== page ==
Anyone monitoring a new R32 Ecodan?

Yes, this is exactly what my 6kW used to do (before I took it out!) Are you faliliar with ‘running information’ in the service menu? You would find that the compressor discharge superheat will be a healthy 20, 40 degrees etc, but at 01:00 it will have gone to zero. I thought this impossible, but modern compressors can cope with liquid entering the suction side
what is happening is evaporation is happening in the compressor instead of outside. Normally, your air-out from the unit might be 4 degrees colder than air-in, but at 01:15, I bet your air out of the unit will be less than 1 degree colder. I gave up trying to discuss with Mitsubishi since they never acknowledged it as a problem

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I have been asked by a few people who want to know more about what goes on inside. maybe I should do a Youtube about it? I have a few 1/2 written blogs, one on how components and HPs have evolved over time… It might be of interest. i should finish it!


Andrew, your dt is a bit close. It might be worth slowing down the flow rate a notch…

Thanks John, Will have a look at the video later.
Do you know the running information code for compressor discharge? I’ll see if I can catch it when the output dips.

That would be great. There are lots of easy to access videos on the basics of a heat pump and best system configurations but it would be good to watch something that dives a bit deeper into what’s inside one.

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Ok I’ll knock back the pump speed and see what happens. I think when I tried before the flow temp rose steeper so cycles got shorter but I might be misremembering and maybe I didn’t give AA long enough to adjust.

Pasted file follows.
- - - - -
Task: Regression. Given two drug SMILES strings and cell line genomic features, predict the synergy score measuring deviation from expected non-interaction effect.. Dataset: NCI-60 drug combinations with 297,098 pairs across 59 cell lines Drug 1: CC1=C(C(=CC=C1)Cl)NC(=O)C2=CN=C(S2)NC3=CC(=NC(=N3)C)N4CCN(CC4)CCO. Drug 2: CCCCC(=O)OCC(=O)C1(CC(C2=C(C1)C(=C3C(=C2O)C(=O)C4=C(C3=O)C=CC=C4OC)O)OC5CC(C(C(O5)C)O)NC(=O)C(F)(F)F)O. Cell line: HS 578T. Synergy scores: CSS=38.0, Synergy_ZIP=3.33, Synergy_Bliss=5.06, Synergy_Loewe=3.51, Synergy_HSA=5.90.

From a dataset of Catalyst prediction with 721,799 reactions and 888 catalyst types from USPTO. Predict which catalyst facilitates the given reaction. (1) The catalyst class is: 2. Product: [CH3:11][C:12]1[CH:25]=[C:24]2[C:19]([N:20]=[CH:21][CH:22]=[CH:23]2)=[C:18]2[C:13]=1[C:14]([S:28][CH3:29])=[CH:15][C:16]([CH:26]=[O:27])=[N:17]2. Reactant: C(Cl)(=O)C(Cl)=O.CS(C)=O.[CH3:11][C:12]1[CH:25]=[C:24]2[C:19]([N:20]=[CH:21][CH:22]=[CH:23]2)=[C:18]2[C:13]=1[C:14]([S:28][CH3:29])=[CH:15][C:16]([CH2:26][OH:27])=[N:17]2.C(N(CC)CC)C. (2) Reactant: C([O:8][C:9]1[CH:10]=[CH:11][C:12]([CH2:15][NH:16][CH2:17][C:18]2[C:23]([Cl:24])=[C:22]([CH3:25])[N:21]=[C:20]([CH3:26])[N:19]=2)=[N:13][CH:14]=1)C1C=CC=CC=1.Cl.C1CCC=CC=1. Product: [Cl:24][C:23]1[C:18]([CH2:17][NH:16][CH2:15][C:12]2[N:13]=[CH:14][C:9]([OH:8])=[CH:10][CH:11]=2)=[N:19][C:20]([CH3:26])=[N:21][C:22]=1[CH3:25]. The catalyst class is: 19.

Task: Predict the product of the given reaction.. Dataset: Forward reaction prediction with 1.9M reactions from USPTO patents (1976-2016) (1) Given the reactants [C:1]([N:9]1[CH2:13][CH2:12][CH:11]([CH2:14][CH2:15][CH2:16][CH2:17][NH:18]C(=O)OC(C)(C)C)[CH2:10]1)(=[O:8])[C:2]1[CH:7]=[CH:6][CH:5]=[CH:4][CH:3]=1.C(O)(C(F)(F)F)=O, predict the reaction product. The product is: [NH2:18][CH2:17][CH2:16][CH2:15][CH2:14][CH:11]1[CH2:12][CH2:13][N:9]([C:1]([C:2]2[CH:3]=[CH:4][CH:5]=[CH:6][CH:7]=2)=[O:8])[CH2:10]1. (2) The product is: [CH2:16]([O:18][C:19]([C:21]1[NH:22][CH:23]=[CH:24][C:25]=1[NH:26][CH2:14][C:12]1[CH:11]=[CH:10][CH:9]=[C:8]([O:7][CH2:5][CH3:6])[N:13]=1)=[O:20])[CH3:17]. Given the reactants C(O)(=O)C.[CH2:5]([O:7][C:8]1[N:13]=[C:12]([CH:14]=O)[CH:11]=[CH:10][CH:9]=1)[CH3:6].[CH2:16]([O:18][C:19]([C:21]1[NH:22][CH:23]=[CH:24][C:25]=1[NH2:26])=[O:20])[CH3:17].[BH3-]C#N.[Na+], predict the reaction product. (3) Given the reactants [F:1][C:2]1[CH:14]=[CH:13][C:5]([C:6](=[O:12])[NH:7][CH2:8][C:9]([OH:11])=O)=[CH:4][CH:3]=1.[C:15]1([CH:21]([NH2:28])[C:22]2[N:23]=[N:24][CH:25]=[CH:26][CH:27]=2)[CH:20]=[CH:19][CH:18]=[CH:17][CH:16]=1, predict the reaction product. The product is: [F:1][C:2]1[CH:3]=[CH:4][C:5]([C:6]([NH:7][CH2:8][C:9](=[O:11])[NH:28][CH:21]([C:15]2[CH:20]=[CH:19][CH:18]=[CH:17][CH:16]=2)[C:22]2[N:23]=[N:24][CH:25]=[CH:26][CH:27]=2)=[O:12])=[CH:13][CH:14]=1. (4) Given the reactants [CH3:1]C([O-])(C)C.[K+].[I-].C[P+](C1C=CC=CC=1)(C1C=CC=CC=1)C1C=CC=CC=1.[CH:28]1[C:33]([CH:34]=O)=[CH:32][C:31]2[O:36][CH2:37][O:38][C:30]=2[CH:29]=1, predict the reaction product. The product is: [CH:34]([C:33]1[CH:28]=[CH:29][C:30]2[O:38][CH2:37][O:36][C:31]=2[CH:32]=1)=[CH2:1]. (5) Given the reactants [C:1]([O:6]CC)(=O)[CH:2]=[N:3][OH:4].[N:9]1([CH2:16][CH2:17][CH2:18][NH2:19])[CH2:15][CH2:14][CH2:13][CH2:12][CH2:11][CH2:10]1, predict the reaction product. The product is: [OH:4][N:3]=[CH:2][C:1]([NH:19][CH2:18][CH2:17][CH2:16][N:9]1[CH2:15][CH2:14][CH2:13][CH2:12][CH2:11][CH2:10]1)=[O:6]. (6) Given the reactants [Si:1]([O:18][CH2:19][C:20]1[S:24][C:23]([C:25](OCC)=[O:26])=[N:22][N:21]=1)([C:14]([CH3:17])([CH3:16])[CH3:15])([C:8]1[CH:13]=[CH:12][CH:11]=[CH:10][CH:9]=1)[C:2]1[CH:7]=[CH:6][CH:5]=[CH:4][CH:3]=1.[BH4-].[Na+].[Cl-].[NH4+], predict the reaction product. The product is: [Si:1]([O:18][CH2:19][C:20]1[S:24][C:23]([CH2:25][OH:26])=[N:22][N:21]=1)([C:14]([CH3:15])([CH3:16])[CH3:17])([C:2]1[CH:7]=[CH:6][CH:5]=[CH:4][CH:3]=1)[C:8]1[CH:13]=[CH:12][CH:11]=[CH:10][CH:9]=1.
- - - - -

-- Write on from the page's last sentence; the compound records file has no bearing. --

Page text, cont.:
These are ‘running information’ codes (though can vary with different FTC versions)
I have in the past watched LEV valves 022 & 023. These will probably be moving a lot when its unhappy, but I dont know what to do with that information.
I think zero discharge superheat may happen occasionally when things look reasonably healthy, but I bet it was zero for a long period when the output drops so dramatically, and input power stays level.


My Ecodan is the Weymouth 14kW unit languishing someway down the ‘league’ but is actually performing extremely well now.

Just going to take some time to make up for last Winter’s numbers.

For those of you easily offended, don’t read on …

The original install was weather compensation with a four-pipe buffer tank on a two zone exiting gas CH controlled by Nest thermostats. Almost all emitters were upgraded to K2 and larger area where possible/desirable.

It performed extremely badly.

I now run a three pipe buffer system (thanks to input from John Cantor of this parish), two remote Mitsubishi wireless controllers (one for each zone) with the system running two-zone auto-adaptation, active TRVs everywhere except on the emitters in the lounge and upstairs hallway (where the controllers are).

Upstairs is set to 20C 6AM to 10PM, setback to 18C overnight.

Downstairs 20C 6AM to 5PM, 21C 5PM to 11PM, setback to 19C overnight.

DHW reheat is on-demand to 55C with a low of 45C.

The numbers from last Winter were an SCOP of high 2.6.

I’ve had an SCOP 4.4 over the last month, running COP is high 4 point something.

Any control system which ignores indoor temperature and requires manual intervention / tweaking of various parameters isn’t a control system for anyone other than some people on forums such as this.

The question I always ask myself is how would my 83 year old parents handle a new heat pump install if they had to do that? The answer of course is that they couldn’t.


Hi John,

I’m pulling data from melcloud but some of such parameters cannot be pulled via the melcloud API interface.

Do you have any other way apart the manual pulling via the FTC UI interface ?



I am not the person to ask about getting that data out. Others might know. I fitted an ds18b20 sesnor to the compressor discharge pipe (red line). It’s tricky to fit well onto such a small pipe. This was very useful for seeing what was happening. As this shows, the discharge should be superheated (as times when COP is good). Where the discharge temperature drops to a similar value as the flow temperature, the COP is very poor